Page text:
I turned 42 on Friday, so I posted on my Facebook page, “I am the answer to life, the universe, and everything.” I thought the reference to Douglas Adams’ seminal classic “The Hitchhiker’s Guide the Galaxy” was self-explanatory, though many did not. My father, trying to be accommodating and corrective at the same time opined, “what you said is probably true — if it is also true for everyone.” Our brother, Bob Goldstein, expressed his concern that I’d gone off my meds. You could hear his eyes rolling as John Carlisle weighed in, “Oh, you Gen Xers and your sci-fi”; though Sara Spoonheim attributed my nerdiness to another cause, declaring, “that’s a boy book.”
Say what you will. Whether it’s the fact that I was born in the 70s or identify as male, I do love sci-fi and fantasy and comic books, and I never grew out of it. I think it all started with the illustrated children’s bibles I read as a very young child, or maybe the Sunday School classroom that rendered Noah’s Ark, filled with two of every kind of animal, large enough to fill an entire wall. If we’re going to read these stories to children, we can’t be surprised if they grow up to believe that anything is possible.
So we get a vision of God’s future from the prophet Isaiah in which there is a new heaven and a new earth, where the wolf and the lamb dine together, and the lions have all become vegetarians; where the city no longer remembers the sound of weeping, because all its children live long and prosperous lives and no one is gentrified out of their homes or pushed off of the land (“they shall not build and another inhabit; they shall not plant and another eat” Isa. 65:22). Do you still think science fiction is just for boys?
In a lecture he gave here in Chicago two weeks ago on the prophetic imagination, biblical scholar Walter Brueggemann suggested that the reason prophets speak in poetry and Jesus taught in parables is because both of these forms of speech activate the imaginations of the listener. You can already see how that is true in my rendering of Isaiah’s vision of the peaceable reign of God. The prophet says nothing about gentrification, just that “they shall build houses and inhabit them; they shall plant vineyards and eat their fruit.” (65:21) I made the leap to our present situation here in the city, I filled in the blanks in Isaiah’s poetic rendering of God’s future with the facts of our present. Poetry and parables, fantasy and sci-fi, cinema and comic books. All trying to wake our sleeping minds and our numbed souls with their message of hope: the world as it is is not the world as it was meant to be. Anything might yet happen. Wake up and dream!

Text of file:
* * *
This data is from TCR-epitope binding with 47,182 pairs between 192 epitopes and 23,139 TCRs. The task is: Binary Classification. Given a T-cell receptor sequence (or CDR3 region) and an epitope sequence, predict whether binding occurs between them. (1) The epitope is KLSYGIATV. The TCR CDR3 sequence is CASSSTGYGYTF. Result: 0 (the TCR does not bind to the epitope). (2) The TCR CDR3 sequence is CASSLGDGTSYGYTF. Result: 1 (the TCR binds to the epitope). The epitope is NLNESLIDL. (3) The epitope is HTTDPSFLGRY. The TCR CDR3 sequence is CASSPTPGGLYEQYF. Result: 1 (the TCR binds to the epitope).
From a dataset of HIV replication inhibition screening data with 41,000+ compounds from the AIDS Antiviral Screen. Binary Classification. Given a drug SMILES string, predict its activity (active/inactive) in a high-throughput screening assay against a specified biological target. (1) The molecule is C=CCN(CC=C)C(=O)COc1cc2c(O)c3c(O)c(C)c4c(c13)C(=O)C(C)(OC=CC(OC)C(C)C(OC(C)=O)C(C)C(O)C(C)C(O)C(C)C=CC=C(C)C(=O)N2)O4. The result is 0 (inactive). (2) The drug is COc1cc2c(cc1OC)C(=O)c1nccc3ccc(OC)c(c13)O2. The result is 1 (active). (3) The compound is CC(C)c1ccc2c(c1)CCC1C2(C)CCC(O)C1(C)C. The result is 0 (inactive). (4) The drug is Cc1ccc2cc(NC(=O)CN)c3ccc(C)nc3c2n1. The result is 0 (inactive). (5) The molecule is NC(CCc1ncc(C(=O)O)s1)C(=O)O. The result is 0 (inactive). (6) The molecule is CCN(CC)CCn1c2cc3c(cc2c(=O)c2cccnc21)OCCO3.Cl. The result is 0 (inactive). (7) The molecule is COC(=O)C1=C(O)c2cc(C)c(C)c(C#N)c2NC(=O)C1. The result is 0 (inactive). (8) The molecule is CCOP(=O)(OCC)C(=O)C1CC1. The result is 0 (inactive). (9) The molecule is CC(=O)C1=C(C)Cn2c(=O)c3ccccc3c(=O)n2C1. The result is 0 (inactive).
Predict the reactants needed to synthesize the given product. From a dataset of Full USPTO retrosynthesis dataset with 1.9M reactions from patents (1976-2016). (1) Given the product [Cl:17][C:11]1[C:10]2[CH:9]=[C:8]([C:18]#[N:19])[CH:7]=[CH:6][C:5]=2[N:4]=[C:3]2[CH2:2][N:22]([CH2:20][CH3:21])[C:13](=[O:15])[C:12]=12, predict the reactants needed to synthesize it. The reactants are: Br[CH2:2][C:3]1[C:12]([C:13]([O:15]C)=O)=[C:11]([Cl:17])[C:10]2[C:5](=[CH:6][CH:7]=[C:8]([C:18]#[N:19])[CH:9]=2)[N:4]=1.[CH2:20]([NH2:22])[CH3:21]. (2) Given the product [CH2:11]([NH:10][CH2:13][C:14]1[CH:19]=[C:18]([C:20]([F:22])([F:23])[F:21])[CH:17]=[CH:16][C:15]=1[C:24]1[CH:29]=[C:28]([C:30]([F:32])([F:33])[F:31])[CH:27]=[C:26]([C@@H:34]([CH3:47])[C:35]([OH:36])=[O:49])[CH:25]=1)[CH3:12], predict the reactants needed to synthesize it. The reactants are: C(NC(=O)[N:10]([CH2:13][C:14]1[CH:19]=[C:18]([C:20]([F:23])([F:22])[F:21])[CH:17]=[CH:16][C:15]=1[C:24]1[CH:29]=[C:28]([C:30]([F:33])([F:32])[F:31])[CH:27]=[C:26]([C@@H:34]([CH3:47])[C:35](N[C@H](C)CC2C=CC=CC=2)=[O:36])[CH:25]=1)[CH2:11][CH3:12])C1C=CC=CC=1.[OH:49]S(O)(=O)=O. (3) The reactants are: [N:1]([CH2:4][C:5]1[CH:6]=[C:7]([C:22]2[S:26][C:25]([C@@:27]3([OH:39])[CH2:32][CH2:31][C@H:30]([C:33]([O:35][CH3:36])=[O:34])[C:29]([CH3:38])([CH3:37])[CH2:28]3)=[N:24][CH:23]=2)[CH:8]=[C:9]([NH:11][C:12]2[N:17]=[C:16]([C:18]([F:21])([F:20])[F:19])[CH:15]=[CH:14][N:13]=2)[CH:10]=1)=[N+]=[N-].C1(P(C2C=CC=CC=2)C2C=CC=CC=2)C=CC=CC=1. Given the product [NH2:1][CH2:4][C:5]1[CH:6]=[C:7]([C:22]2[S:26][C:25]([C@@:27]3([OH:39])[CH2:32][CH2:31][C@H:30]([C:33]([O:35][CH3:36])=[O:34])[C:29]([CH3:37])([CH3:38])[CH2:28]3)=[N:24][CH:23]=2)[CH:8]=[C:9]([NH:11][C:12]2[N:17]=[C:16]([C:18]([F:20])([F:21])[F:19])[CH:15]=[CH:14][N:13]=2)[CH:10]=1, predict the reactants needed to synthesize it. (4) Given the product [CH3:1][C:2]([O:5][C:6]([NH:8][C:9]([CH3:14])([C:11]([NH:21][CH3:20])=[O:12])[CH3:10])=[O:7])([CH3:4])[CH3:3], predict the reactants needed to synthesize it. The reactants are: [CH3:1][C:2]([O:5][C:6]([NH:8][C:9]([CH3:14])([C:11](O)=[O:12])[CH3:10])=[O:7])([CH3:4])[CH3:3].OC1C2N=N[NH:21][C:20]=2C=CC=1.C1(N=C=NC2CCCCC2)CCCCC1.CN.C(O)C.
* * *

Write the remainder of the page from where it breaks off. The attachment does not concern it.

One of my favorite comic books of all time is Neil Gaiman’s The Sandman.” The series centers on a character named Dream, one of the seven Endless, anthropomorphized personifications of aspects of being. Dream, also known as the Sandman or Morpheus, is usually (though not always) represented as a pale, slender man who moves in and between the dreams of all sentient beings. His siblings are Destiny, Death, Desire, Despair, Delirium (who was once Delight), and Destruction (who abdicated his duties, explaining why destruction runs rampant throughout creation).
In the most recent storyline, Dream is called to witness the end of the universe — all of creation being snuffed out of existence. Gathered with a remnant of the living things that once filled every corner of the cosmos, Dream has a conversation with a version of himself that is also a cat (it makes sense in the ways that dreams make sense). Staring at the end of everything, the cat says, “We have only the slightest chance, but that is enough … because it is the nature of Dreams, and ONLY of Dreams to define reality. Destiny is bound to existence. Death is limited by what she will or will not accept.” So, at the precipice of universal extinction, dream reaches out to the last remaining souls and appeals to them, “don’t dream this universe, sad and over too soon. Dream the real world. A place in which a star died long, long ago, so that all of us could live. Make it different.” (“The Sandman: Overture”; iss. 6, Nov. 2015)
Why am I talking about comic books and dreamscapes on the final Sunday in the Season of Creation, on Mountain Sunday, at a moment in time when mountain tops are being scraped off and blown away to mine for natural gas? Why am I allowing myself to escape into flights of fancy when all of creation is crying out in labor pains that we fear may lead to a still birth? How do the voices of prophets from thousands of years ago matter when we hear the voices of scientists telling us we have less than a decade to change course or we risk runaway climate change, changes to the Earth’s environment, melting of the planet’s polar ice caps, that will flood the shores, alter the oceans, destroy marine ecosystems, and devastate the food chain that supports life as we know it. The situation is that dire, the threat is that real.